BY James Stuart, convener of Loch Lomond & The Trossachs National Park Authority

IN Scotland, we are blessed with beautiful landscapes, unique eco-systems, high levels of tourism, and strong communities; all the ingredients necessary to make the Loch Lomond & The Trossachs National Park Authority a world leader in conservation, land management and rural development.

Scotland’s national parks are at the forefront of managing the natural tensions between economic development, including tourism and fragile environments and landscapes.

We already welcome more than four million visitors to the park annually. A fundamental challenge over the coming years will be striking the balance between attracting tourism, and the economic benefits it brings, with managing the associated environmental and societal impacts.

The park has already made great strides in this area through initiatives such as the introduction of camping management zones to protect fragile loch shores from degradation and reduce anti-social behaviour through Operation Ironworks with partners Police Scotland.

The recently published Loch Lomond & The Trossachs National Park Partnership Plan 2018-2023 sets out the authority’s vision for the park to be a generator for growth in the Scottish economy and showcase the very best of our scenery and natural heritage.

It is a bold statement of intent, designed to tackle the biggest issues and grasp opportunities that face the park over the next five years. The focus of the plan is to deliver on actions that will make a long-lasting improvement to the area, the communities and visitors to the park.

The objectives we’ve set for the next five years are ambitious and will not be easily achieved. We are challenging ourselves to become a world leader in sustainably improving our communities and visitor opportunities.

However, we cannot do this single-handedly. We rely on maintaining positive working relationships with all our partners, including public bodies, governmental organisations, interest groups and the communities we serve.

Developing partnerships is easier said than done, and building meaningful collaboration is essential. From my experience as a major in the Army, we relied on experts in a whole variety of areas to provide input and inform our missions.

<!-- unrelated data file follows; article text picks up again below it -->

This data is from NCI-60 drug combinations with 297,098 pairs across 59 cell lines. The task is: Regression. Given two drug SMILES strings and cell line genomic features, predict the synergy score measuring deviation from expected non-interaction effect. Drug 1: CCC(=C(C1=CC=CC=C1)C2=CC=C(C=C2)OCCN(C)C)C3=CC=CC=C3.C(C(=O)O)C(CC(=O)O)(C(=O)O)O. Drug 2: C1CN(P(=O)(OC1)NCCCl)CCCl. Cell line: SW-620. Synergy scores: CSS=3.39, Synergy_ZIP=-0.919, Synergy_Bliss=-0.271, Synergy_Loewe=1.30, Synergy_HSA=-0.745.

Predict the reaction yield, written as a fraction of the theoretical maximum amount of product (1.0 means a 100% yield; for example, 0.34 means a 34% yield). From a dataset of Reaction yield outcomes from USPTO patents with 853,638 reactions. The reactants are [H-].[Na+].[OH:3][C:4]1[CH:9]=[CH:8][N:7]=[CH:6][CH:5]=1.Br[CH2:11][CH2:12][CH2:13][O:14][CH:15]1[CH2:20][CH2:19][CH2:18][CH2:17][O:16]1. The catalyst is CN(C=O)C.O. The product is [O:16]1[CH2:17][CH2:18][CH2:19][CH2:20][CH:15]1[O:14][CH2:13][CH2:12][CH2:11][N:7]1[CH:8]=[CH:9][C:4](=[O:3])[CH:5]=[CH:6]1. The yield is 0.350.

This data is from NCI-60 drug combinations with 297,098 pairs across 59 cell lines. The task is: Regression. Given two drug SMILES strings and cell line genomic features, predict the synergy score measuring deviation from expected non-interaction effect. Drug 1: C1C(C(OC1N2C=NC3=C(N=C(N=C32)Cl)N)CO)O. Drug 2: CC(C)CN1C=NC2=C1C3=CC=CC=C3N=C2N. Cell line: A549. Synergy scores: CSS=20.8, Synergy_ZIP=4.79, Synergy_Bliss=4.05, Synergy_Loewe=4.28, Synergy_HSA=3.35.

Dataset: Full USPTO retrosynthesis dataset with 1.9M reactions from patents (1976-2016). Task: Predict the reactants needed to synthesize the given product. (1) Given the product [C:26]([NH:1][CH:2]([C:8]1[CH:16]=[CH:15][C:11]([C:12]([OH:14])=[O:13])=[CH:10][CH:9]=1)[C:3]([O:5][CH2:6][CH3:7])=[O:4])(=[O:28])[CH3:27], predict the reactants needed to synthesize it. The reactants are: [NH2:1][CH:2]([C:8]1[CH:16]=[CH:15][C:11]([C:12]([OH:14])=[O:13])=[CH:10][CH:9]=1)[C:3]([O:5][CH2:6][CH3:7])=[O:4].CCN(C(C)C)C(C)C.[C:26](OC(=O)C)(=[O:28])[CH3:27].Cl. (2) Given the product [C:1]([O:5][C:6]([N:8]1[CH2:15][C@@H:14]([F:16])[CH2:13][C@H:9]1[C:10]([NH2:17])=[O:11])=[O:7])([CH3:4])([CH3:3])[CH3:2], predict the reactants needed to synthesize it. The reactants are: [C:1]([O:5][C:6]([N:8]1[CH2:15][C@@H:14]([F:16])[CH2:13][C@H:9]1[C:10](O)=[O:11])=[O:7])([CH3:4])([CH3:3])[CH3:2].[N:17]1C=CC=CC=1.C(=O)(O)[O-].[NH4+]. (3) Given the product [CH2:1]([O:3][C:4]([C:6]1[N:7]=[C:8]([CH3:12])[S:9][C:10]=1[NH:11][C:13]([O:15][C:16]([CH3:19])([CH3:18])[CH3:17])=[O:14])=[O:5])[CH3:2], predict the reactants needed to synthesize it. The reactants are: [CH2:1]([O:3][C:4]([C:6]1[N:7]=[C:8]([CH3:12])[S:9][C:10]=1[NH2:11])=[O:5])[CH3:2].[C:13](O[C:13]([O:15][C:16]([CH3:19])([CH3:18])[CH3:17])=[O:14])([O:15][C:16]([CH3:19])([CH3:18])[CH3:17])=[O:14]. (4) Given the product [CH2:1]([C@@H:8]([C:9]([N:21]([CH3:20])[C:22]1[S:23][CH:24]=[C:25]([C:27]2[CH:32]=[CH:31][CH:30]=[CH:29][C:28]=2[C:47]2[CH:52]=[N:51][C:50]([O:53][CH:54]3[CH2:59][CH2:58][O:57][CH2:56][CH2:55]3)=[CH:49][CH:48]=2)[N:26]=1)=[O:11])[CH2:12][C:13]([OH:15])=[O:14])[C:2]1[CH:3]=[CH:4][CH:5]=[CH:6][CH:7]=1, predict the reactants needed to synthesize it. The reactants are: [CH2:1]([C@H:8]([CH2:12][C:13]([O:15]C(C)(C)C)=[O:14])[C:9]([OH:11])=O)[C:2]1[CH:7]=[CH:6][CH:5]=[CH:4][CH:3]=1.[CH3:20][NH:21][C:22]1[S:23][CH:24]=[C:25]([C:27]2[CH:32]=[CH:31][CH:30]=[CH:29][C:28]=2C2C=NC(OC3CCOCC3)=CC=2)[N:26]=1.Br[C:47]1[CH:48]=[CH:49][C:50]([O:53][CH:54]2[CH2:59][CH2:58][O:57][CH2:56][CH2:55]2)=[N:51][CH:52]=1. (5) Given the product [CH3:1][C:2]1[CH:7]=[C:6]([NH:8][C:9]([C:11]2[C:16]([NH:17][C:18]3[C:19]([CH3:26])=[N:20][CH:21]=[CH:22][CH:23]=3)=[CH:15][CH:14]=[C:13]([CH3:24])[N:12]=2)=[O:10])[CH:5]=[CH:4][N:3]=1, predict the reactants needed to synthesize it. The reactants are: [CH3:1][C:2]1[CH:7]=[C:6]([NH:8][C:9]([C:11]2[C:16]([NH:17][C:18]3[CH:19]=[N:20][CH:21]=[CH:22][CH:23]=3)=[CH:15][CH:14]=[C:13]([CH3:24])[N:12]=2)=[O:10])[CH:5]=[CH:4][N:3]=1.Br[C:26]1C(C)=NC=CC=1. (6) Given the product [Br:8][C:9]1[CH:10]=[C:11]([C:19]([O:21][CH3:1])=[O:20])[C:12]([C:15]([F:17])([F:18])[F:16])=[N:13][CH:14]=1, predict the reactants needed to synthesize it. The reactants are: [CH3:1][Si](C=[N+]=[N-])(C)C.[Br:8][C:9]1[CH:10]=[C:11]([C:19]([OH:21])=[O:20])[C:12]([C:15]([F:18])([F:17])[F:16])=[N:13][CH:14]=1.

Involving specialists in the development of our strategy will help us lead the way in managing the complex interplay between conservation and economic development.

Although the recently published partnership plan, which is open for public consultation, outlines our objectives for the next half a decade, we acknowledge that some issues will take longer to resolve.

Affecting Scotland as a whole, and particularly acutely felt in our rural communities, is an ageing and declining population. In the park, we are currently losing people of working age to larger population centres, creating an imbalance and holding us back from achieving our full economic potential.

A whole range of factors have led to this decline, including a dependence on seasonal employment and a lack of access to affordable housing. Around 70 per cent of the houses sold in the park are being bought by people who currently dwell outside it. We are committed to working with partners at local and national government levels to deliver affordable homes and support communities and landowners in providing suitable housing options to retain more locals within the park.

This has knock-on effects for the performance of our tourism economy, and subsequently visitor experience. The national park is one of Scotland’s most recognisable and popular attractions, therefore providing visitors with a positive, memorable experience is fundamental to building a thriving rural economy.

The nature of national parks generally is to embody a thriving and sustainable environment for all those who visit, live and work in the park; people, flora, and fauna.

The park is used by an incredible variety of groups, for all manner of pursuits. I’ve walked, cycled, sailed, canoed, camped and driven all over the park, so I understand the value regular visitors place on having such a beautiful, accessible setting for their hobbies.

By engaging directly with groups representing outdoor interests as well as locals, we want to work cooperatively to make the park the best it can possibly be – for everyone.

The park is only as good as the sum of its parts, and the park authority is reliant on input from everyone with an interest in the park. We appreciate that we can’t be all things to all people, but we encourage residents, visitors, stakeholders and landowners to make their voice heard on this vision for our collective future for one of Scotland’s most cherished areas.

The public consultation period for the National Park Partnership Plan is open until July 3. To view the plan in full and provide feedback, please visit